I think beauty in made things results from layering because layering creates complexity, complexity creates interest and the illusion of depth--literal, metaphysical and metaphorical. Satisfying meals layer flavors, successful relationships layer selves. A good haircut requires layers, at least for me. Seems I've had this thought before, and probably read it, too, though I can't think where just now. Interestingness definitely accrues in the visual art I make as a result of layering.
I’ve been listening to myself answer questions lately about this work--variations on the question "what are they": how and why and what were you thinking; and "what do they mean." I’m amazed at the range of conversations I'm having as a result.
With my friends in technology, and with photographers, the conversation tends toward the quality of the scans, the scanner, the printer, the depth and texture in the reproduced images; the illusion of dimension in the prints is so strong, viewers invariably reach out to touch them. Painters and gallerists mention Lichtenstein’s painted half-tone dots. The many writers and designers in my life often cue in on pieces of words, or the paper itself, want to see and play with the typewriters, talk about typeface. A friend’s former husband and I, he a veteran of multiple deployments to Iraq and Afghanistan, talked about maps; contemporary and ancient maps, Tolkien's maps, those of his own invention.
Do you make your own maps? Do you think in those terms? That's what poetry is, for me, has always been: shows me where to go, and where I am. These are definitely maps. A series I hope to work on printing soon is called "Strange Maps."
My friend the Tarot reading mystic "read" piece after piece, telling stories until she found her own. Stories are a theme that comes up again and again. What's the story is a common question, and one I'm working to answer in other essays as its own question. I'll say for the moment that they are that, too. Meaning, they are fill-in-the-blank; clouds passing overhead. A therapist at the Atlanta show said they are lovely Rorshach tests.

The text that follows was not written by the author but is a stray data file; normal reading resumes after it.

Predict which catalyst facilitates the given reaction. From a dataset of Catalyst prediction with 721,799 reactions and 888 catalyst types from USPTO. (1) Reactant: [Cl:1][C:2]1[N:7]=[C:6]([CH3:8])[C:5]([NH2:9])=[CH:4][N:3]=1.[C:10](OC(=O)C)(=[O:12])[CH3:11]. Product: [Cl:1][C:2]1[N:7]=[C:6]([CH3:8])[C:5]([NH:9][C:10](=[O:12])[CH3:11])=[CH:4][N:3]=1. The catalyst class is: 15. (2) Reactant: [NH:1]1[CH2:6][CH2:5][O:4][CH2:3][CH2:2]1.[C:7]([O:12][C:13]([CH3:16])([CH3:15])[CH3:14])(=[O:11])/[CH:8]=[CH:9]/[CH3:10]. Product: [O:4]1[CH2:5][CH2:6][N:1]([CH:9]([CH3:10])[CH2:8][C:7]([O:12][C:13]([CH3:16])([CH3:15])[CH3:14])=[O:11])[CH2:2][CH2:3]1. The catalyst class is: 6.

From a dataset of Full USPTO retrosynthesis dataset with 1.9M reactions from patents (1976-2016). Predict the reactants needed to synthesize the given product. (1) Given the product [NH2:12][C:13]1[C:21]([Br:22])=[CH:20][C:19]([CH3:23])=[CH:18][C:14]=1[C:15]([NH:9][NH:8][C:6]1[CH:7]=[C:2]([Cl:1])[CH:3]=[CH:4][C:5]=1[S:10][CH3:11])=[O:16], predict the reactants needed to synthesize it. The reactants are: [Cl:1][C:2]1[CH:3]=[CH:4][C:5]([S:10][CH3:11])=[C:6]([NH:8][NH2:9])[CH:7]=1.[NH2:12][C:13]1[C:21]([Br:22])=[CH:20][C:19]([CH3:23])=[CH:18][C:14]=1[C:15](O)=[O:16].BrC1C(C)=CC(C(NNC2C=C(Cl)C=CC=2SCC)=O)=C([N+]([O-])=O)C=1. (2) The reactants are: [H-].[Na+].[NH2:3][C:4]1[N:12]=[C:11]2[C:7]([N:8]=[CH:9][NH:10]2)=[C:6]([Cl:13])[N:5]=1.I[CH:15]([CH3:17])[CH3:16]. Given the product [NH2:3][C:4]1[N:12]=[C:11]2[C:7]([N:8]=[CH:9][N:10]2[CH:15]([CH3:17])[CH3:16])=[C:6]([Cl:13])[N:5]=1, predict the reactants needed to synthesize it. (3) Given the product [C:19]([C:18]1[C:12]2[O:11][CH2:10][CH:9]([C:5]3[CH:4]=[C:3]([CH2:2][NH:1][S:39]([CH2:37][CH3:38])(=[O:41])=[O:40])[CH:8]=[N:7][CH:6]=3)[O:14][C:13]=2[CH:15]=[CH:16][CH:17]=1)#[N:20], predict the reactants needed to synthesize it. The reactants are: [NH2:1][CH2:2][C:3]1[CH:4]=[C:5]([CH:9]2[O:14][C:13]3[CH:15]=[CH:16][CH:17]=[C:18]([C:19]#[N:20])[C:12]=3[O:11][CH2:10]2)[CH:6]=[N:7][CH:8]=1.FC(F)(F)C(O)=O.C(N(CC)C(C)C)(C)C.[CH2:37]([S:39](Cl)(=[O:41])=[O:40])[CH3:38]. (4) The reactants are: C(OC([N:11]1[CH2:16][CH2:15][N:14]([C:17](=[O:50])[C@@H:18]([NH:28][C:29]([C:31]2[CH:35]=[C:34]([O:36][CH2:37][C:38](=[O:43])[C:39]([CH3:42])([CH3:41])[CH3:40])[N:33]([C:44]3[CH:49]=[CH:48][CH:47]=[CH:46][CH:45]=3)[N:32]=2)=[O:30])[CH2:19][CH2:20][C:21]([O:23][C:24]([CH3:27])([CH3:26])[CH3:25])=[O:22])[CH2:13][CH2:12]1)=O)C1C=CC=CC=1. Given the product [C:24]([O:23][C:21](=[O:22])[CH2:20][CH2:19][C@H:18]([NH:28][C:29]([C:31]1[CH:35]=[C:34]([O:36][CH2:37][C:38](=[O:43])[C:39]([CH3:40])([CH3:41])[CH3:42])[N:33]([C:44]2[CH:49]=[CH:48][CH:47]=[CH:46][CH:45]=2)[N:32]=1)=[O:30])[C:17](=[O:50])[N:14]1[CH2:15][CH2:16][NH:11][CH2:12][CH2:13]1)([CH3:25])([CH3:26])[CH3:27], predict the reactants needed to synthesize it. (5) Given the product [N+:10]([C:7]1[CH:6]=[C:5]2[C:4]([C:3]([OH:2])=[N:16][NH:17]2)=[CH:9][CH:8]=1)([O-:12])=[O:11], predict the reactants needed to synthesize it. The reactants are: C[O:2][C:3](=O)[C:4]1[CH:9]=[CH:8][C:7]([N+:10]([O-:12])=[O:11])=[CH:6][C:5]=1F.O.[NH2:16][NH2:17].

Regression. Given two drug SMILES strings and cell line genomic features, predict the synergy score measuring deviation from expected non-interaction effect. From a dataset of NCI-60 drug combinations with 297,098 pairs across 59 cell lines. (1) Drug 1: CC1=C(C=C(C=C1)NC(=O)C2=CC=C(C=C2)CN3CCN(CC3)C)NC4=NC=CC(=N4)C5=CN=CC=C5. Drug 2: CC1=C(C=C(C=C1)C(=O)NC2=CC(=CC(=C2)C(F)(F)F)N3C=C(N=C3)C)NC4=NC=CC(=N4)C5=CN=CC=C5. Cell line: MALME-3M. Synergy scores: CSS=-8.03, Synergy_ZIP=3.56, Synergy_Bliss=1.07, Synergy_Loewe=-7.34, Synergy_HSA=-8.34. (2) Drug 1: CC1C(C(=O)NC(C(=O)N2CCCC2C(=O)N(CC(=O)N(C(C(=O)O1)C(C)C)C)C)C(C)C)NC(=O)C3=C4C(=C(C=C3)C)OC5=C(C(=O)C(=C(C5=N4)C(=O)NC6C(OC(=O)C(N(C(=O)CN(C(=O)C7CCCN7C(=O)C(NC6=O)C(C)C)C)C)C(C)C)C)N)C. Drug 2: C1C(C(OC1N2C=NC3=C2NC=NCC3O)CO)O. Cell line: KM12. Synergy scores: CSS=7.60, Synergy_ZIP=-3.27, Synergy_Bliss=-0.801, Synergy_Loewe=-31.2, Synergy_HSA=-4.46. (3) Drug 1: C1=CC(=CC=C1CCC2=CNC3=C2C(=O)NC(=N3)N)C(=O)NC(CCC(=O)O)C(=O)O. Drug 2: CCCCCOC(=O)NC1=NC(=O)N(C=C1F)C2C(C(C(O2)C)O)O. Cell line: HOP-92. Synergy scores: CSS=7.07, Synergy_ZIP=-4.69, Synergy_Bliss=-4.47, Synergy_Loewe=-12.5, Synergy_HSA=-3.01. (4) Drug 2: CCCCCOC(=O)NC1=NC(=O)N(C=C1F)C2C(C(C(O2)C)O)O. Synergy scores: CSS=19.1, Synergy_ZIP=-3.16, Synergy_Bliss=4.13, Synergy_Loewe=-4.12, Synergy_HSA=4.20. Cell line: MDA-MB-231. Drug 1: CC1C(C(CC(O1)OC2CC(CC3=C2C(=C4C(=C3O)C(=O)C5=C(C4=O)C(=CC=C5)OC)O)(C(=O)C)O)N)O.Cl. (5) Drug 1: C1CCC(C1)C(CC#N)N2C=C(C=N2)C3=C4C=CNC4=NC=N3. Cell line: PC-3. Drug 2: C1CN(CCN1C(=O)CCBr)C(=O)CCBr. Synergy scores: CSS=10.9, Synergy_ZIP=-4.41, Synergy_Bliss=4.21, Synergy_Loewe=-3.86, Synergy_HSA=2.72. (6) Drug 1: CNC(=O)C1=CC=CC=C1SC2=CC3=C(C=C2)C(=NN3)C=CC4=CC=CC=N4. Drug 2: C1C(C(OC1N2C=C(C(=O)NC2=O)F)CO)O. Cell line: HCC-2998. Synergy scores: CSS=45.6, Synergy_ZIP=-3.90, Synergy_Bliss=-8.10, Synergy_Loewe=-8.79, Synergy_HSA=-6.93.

Not least of all though, these pieces are very simply the sum of my engagement with the materials. They are layer upon layer of paper. Paper foxed, and burned paper, paper stained with cherry juice, and the bodily fluids of bugs; fibers of its definitely-not-lignin-or-acid-free materials; handmade papers from around the world. Typography from gone eras, ghostly handwriting; illustration, ink. Paper removed from context, rearranged, juxtaposed. As a reader, paper and type were my first loves.
Removed from context, then reassembled and rendered overlarge. An object like a Japanese postage stamp, its Kanji lettering inches high, cannot escape notice.
What are they? A stage set or plinth for pieces of antique printing that would otherwise go utterly unnoticed.
What are they? Pure product of a curious human interacting with adored materials. Materials made and, more importantly, handled and loved, or not, maybe just used, doodled on, for very different reasons, by other humans.
So, the layering began long before the materials piled here on my table. Before they became, for me, a way to make contact with the present, with the day, with myself and something tactile; a way for a busy person to inhabit silence and solitude. What are they? Letters, prayers, meditations. Guardrails, too. And ransom notes!
Complexity is a station on the way to mess, and artfulness is partly just in knowing when to stop.
Have I just described life?